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Environmental Law
Rutgers University, Newark School of Law
Deutsch, Stuart L.

Environmental Law Deutsch Spring 2012

Administrative Procedure Act

Non-delegation doctrine

Intelligible principle

Agency’s power

– Rulemaking

– Formal adjudication

– Permitting and approval of specific project

– enforcement against violations of the statute or rule


Rule Making

– formal

– informal

Guideline and informal policy interpretation is not under APA and is not binding.

Court’s difference to Agency

– issue of technical fact or policy, or statute not mention – deferential

– issue of question of law – no differential

– Interpretive rules – not strong differential, but has initial presumption of deference

Federal register (FR) for publish of federal rule, regulation, orders

APA $553 Informal Rulemaking

– Notice of proposed rulemaking (NOPR) in FR

– public comment

– promulgate the rule ( including response to comments)

– In effect in 60 days for major rule and 30 days for non-major rule

– congress can disapprove a rule through a joint resolution under Congress Review Act.

APA Formal Ruling $ 553 + $ 556-557

– Full trial-type process, representation by counsel, discovery, motions, production of evidence, a written transcript, and cross-examination before agency as administrative judge.

– formal rulemaking is ordered in the statute.


– formal: $ 554: notice to the party of the time, place, and nature of the hearing and of the matters of fact and law asserted (b) public opportunity to submit argument, (c) formal hearing under 556-557 (d) and independent decision-maker bound to decide.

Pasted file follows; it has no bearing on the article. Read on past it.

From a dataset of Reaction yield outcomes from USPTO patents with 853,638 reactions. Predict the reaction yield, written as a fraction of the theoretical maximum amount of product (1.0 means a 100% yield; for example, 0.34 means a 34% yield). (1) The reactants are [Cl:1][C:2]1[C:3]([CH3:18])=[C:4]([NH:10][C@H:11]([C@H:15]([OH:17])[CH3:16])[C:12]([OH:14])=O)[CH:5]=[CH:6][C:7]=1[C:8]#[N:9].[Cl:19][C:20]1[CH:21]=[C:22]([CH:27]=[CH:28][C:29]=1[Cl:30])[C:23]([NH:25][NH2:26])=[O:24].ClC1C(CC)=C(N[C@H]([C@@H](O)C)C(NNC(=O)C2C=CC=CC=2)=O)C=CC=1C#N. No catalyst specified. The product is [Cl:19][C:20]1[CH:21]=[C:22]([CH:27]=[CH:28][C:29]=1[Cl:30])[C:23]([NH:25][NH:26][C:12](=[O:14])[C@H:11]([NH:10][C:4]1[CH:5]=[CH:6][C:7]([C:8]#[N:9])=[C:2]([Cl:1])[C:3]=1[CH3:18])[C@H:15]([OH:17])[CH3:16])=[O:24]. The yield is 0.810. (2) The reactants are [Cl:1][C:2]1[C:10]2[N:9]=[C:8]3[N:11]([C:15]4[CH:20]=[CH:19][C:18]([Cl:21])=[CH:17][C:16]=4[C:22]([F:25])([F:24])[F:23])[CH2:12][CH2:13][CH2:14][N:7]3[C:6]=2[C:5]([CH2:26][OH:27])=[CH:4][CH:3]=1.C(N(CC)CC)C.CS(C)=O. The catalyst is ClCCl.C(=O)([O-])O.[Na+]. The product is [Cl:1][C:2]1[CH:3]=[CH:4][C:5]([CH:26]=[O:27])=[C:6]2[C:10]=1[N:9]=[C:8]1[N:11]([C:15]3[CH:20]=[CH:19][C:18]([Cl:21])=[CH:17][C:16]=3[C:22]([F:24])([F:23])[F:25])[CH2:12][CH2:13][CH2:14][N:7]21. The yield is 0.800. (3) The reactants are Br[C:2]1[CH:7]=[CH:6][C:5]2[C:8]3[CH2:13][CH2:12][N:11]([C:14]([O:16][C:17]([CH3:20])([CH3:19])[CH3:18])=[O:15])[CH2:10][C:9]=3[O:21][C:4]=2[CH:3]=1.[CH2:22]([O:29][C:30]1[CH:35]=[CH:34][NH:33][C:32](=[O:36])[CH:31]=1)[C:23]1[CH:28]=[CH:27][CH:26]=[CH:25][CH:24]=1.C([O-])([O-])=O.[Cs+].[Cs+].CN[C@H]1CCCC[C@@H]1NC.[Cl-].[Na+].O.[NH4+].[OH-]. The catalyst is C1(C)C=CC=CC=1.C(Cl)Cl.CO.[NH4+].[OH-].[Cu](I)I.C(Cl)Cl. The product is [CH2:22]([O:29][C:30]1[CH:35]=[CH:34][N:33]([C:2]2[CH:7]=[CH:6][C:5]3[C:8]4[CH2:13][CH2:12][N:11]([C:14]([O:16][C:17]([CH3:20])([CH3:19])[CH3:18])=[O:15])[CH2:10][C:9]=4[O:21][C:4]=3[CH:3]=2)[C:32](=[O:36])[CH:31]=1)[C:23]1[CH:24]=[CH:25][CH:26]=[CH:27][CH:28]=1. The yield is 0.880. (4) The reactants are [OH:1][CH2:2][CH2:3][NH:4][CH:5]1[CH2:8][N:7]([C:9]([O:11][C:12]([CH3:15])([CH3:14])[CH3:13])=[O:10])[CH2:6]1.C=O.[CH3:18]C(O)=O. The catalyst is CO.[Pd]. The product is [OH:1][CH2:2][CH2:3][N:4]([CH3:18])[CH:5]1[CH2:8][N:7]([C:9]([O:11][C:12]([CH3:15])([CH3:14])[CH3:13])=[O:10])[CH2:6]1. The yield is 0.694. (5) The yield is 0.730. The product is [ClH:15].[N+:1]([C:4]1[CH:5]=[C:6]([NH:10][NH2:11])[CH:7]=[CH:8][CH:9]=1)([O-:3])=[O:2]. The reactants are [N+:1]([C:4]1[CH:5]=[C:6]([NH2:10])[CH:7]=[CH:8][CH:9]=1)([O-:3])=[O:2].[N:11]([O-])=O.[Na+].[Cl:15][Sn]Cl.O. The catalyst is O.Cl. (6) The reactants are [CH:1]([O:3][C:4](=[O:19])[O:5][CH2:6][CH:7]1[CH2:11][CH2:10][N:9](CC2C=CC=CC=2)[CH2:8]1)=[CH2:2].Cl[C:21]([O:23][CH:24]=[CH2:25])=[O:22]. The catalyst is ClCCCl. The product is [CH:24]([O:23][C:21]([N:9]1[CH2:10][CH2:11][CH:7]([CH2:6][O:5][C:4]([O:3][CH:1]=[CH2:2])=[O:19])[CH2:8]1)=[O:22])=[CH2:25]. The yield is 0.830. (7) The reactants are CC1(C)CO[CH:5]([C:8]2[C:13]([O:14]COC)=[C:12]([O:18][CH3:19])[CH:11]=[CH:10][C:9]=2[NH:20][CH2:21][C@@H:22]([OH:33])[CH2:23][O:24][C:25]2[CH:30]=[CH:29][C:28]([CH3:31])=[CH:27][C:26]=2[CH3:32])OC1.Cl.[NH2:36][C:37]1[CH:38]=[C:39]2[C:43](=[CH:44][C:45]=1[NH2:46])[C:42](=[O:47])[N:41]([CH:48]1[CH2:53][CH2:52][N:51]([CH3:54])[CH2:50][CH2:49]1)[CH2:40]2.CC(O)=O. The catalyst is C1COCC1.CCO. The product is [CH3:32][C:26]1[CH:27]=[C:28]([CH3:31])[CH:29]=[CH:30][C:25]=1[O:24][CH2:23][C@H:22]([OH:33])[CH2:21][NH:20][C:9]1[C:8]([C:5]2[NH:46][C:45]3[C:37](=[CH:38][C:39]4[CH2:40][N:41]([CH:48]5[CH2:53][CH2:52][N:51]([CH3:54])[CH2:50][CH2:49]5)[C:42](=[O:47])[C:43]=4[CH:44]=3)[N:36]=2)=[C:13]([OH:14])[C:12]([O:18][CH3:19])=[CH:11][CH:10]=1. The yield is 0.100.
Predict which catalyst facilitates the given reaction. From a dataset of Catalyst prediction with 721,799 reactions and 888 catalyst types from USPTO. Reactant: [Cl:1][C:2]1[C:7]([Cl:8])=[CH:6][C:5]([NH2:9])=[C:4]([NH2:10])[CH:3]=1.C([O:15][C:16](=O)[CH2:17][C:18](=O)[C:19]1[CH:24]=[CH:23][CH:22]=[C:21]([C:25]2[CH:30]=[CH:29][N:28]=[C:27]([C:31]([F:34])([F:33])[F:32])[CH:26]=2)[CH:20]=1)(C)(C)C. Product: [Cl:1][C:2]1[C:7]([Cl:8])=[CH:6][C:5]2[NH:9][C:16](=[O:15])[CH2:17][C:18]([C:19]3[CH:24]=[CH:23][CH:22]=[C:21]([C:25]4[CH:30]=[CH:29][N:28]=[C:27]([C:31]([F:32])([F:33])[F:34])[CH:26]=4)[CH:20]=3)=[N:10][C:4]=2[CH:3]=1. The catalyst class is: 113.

Judicial review process

– unless a statute expressly precludes judicial review, or the agency action is subject to agency discretion, any administrative action is reviewable.

– aggrieved party must assert proper jurisdiction has standing to sue, ripeness, and exhaustion of administrative remedies.

Standing to sue

– Citizen Suite provision: congress could establish direct standing allowing citizen to enforece sttues when the agency fail to act. (CWA $ 5050, for example).

– Req for standing (Valley Forge Christian College v. Americans United for Separation of Church and State p. 69)

o Injury-in-fact: actual or imminent, and concrete and particular to the pf

o Causation: The action of the defendant has to actually caused the injury to the pf

o Redressability: The court has the power to address the problem and make it away.

– Rationale of Standing requirement

o Separation of power: whether the court is the proper road to the issue, whether the legislature would be a better place to resolve the issue; illusionary question is against the separation of power.

§ Avoid formulate public policy in the guise of a lawsuit. I doing this the court will infringe the powers of Congress and the President.

o “Case and controversy” requirement of Article III

§ Abstract content: adjudicate issues that have fact to see how it operates in the true world.

– Congress could confer standing on litigant by change the substantive law which enables litigants to satisfy the core requirement.

– Lujan v. Defenders of wildlife, 2000 – Any citizen still has to satisfy the concrete injury even the congress create the citizen suit. Because the Art III is mandatory, cnay congressional act will yield to the CON Art III req.

– Summers et al. v. Earth Island Institute et al